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Salisbury-Rowan NAACP President Gemale Black discusses meeting with Department of Justice, calls for action

By Natalie Anderson

SALISBURY — While calls for action regarding racial equity and police accountability from the Salisbury-Rowan NAACP recently made their way to Washington, D.C., addressing gun violence and racism in the school system here at home remain the top priorities for local chapter President Gemale Black.

Last week, Black joined North Carolina NAACP President Anthony Spearman and Elizabeth City residents to meet with U.S. Department of Justice officials in Washington, D.C. Discussions included a formal request for the DOJ to launch a pattern-or-practices investigation into the Pasquotank County Sheriff’s Office in light of the shooting death of Andrew Brown Jr., who was shot in the back of the head and killed in April while deputies were attempting to serve a warrant. A hand-delivered letter calling for the investigation was signed by thousands of community members, clergy members and lawmakers.

A pattern-or-practice case determines whether the defendant in a lawsuit, often class-action, has systemically engaged in discriminatory activities.

Black told the Post the meeting was conducted with Assistant Attorney General for Civil Rights Kristen Clarke, the first woman and Black woman to hold the position, as well as Associate Attorney General Vanita Gupta. The meeting also included residents from Elizabeth City, who detailed firsthand accounts of their experiences with local law enforcement officers in Elizabeth City and Pasquotank County.

The FBI has launched an investigation into Brown’s death, but no definitive answer about an investigation from the DOJ was given  — though Black said he found the discussion promising.

He credited Clarke and Gupta with being receptive and very open to ideas and solutions for reaching racial equity.

“It was an amazing experience,” Black said. “I kind of just sat back and listened to the stories and gave little feedback.”

Additionally, Black said the group was informed they were the first in-person meeting with those officials since the start of the pandemic.

Black said he’s now returning to focus on work at home. Here, he said, top priorities include combating gun-related crime and tackling racial equity issues in the school system. This week, two homicides were reported in Salisbury — all the more reason to restart the Cease Fire initiative, Black said. That initiative coordinates with Salisbury Police to prevent gun-related crime among Salisbury youth and adults.

Earlier this week, a 42-year-old man named Joey Eric Partlow was shot and killed at Zion Hills Apartments. Salisbury Police reported an unidentified man was found dead Wednesday in the 700 block of Grace Street.

“It’s getting outrageous,” he said of the recent homicides.

On May 31, a video posted on social media depicted Charles C. Erwin Middle School students mocking the death of George Floyd. Only a few seconds long, the video shows one student on the floor in a classroom while another mimes while kneeling on the other’s neck. The student on the ground says, “I can’t breathe,” while the kneeling student gives a thumbs up to the camera and smiles. The person filming laughs.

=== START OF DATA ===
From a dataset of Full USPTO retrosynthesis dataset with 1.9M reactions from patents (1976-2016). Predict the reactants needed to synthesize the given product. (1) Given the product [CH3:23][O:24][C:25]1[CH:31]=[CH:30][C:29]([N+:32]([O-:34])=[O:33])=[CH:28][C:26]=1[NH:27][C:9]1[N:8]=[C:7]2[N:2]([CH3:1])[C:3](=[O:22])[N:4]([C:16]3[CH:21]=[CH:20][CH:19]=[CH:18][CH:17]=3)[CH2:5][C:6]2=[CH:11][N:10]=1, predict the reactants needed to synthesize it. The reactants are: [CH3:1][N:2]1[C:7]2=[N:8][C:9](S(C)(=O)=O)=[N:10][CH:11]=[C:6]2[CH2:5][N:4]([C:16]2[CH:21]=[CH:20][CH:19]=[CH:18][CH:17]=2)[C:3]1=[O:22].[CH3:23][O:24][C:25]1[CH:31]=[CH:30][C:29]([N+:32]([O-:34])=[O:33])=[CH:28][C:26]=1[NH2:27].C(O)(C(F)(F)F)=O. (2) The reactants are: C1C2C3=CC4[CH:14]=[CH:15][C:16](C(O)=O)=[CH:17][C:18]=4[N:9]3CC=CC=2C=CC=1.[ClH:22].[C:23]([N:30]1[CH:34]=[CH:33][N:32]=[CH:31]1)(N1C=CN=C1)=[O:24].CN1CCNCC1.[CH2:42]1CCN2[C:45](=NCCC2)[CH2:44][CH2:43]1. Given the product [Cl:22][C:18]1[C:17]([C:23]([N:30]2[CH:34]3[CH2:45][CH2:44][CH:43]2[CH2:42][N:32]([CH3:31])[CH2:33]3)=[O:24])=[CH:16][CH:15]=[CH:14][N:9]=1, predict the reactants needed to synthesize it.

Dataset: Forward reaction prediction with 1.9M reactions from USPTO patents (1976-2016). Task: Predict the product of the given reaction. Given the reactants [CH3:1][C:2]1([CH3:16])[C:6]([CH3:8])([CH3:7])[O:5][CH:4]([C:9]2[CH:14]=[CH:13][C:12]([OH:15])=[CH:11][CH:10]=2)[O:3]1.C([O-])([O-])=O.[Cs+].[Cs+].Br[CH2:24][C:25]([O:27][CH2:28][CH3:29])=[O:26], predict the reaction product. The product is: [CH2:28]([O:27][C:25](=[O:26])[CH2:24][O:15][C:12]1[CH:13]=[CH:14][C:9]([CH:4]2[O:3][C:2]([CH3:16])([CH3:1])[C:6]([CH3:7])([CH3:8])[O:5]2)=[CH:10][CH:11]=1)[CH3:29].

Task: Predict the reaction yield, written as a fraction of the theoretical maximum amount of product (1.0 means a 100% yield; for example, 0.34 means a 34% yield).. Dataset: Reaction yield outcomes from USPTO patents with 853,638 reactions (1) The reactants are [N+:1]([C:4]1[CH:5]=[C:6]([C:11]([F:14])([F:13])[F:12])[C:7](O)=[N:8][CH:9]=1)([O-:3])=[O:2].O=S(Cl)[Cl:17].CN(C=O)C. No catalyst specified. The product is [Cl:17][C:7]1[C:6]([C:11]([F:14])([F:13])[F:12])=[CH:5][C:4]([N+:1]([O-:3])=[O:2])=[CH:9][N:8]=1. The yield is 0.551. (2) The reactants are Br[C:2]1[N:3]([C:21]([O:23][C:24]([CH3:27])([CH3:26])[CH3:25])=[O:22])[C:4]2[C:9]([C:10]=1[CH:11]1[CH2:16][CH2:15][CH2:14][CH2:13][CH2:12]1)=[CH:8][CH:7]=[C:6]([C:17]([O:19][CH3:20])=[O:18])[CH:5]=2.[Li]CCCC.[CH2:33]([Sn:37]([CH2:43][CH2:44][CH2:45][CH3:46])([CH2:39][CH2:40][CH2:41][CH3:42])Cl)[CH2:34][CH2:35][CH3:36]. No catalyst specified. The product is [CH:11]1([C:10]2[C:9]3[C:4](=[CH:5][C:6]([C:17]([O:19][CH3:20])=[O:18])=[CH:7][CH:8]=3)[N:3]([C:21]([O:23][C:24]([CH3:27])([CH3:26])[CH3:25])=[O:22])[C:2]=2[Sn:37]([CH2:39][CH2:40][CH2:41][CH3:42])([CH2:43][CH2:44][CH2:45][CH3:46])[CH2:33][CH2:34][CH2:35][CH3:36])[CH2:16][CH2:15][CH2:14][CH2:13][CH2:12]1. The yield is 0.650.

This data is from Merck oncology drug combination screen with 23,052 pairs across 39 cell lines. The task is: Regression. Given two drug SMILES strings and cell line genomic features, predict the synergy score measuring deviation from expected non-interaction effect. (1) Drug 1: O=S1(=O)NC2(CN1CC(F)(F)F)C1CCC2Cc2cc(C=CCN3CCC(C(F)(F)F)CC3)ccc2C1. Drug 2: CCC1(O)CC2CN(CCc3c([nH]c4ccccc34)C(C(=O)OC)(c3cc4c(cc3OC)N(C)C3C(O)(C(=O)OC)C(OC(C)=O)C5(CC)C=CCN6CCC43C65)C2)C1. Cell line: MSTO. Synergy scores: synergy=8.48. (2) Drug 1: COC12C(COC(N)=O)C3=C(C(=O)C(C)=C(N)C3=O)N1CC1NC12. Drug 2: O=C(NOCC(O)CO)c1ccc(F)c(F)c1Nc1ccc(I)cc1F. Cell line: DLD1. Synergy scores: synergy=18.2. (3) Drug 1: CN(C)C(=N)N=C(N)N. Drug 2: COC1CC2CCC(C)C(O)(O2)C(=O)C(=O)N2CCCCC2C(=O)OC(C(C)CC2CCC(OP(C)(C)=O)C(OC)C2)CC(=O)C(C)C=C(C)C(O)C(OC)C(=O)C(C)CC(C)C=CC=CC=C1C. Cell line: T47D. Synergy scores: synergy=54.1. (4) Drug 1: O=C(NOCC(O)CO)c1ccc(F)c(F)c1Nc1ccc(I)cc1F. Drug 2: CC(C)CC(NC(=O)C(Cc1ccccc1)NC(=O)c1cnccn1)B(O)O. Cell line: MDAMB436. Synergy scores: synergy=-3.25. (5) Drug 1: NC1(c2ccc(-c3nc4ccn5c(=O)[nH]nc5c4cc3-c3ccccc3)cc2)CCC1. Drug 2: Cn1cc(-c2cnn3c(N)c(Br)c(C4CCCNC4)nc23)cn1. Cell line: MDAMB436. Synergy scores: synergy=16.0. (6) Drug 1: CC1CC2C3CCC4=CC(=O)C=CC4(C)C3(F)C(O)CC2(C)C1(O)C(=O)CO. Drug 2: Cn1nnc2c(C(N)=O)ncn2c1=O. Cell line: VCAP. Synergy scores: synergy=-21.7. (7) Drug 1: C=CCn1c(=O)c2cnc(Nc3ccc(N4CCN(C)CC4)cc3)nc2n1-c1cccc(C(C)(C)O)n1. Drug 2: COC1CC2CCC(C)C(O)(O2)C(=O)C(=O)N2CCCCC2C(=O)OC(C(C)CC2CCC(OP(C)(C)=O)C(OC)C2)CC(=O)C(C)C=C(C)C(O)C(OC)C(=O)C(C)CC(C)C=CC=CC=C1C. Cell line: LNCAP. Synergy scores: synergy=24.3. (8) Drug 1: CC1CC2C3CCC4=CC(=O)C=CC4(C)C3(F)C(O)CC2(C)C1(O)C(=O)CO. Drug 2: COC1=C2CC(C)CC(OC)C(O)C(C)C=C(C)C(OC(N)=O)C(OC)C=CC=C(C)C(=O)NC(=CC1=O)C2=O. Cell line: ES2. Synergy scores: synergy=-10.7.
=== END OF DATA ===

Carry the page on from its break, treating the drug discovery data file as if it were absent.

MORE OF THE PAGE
Tracey Lewis, director of marketing and communication at Rowan-Salisbury Schools, said in a statement the matter was thoroughly investigated and appropriate disciplinary action was taken, adding that the conduct was “very hurtful and highly offensive.” RSS convened a strategic plan steering committee in March comprising students, teachers, administrators, business and community partners. Lewis said adults overwhelmingly indicated diversity, equity and inclusion as one of the top 10 priorities to continue focusing on as a district.

“Rowan-Salisbury Schools is a diverse school district of 18,500 students, 55% of which are white and 45% are students of color. We value each and every student and family,” said Superintendent Dr. Tony Watlington. “We also know that diversity, equity and inclusion require ongoing focus and work. Since taking the helm of RSS in January, it has been important to me that we work on a strategic plan to outline how we will make our Renewal district a success and improve educational outcomes for all student groups.”

Lewis said to date, 26 focus groups have been conducted since the committee’s formation, which will help with “a comprehensive plan that propels our school district and community forward.”

In a letter to RSS, Black said the Salisbury-Rowan NAACP is watching how the school system handles the investigation and whether it will uphold its statement of a zero-tolerance policy for “highly inappropriate, racially charged and offensive acts.”

Black called on RSS to create an anti-racism policy, implement events across schools and within departments that focus on diversity and empathy building, inform the community of initiatives aimed at eliminating racism in the school system and develop a system for reporting racial incidents.

Black told the Post he’s yet to receive a response from RSS regarding the calls for action, though he said his conversations with Watlington and other officials show their hearts are in the right place.

“It’s going to take more than the NAACP to solve these issues,” he said. “Their hearts are in the right place, but we still gotta get to that place.”

Contact reporter Natalie Anderson at 704-797-4246.



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